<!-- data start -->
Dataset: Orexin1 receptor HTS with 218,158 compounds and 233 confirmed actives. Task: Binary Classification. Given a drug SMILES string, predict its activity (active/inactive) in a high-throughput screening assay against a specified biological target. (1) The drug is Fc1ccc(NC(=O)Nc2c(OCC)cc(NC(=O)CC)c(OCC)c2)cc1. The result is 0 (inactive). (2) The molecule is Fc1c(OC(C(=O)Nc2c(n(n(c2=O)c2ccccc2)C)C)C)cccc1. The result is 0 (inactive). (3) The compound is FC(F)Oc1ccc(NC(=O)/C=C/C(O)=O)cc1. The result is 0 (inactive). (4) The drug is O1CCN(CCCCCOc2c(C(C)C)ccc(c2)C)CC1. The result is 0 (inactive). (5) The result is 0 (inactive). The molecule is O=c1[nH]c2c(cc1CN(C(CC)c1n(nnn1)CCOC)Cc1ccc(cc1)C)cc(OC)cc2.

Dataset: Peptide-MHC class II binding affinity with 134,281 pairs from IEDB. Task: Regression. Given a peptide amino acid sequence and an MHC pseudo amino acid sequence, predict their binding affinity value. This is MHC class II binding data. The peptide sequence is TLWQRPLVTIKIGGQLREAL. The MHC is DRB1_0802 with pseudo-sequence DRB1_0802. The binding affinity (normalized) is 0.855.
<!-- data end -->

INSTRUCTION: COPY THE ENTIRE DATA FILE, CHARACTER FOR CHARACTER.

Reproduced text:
Dataset: Orexin1 receptor HTS with 218,158 compounds and 233 confirmed actives. Task: Binary Classification. Given a drug SMILES string, predict its activity (active/inactive) in a high-throughput screening assay against a specified biological target. (1) The drug is Fc1ccc(NC(=O)Nc2c(OCC)cc(NC(=O)CC)c(OCC)c2)cc1. The result is 0 (inactive). (2) The molecule is Fc1c(OC(C(=O)Nc2c(n(n(c2=O)c2ccccc2)C)C)C)cccc1. The result is 0 (inactive). (3) The compound is FC(F)Oc1ccc(NC(=O)/C=C/C(O)=O)cc1. The result is 0 (inactive). (4) The drug is O1CCN(CCCCCOc2c(C(C)C)ccc(c2)C)CC1. The result is 0 (inactive). (5) The result is 0 (inactive). The molecule is O=c1[nH]c2c(cc1CN(C(CC)c1n(nnn1)CCOC)Cc1ccc(cc1)C)cc(OC)cc2.

Dataset: Peptide-MHC class II binding affinity with 134,281 pairs from IEDB. Task: Regression. Given a peptide amino acid sequence and an MHC pseudo amino acid sequence, predict their binding affinity value. This is MHC class II binding data. The peptide sequence is TLWQRPLVTIKIGGQLREAL. The MHC is DRB1_0802 with pseudo-sequence DRB1_0802. The binding affinity (normalized) is 0.855.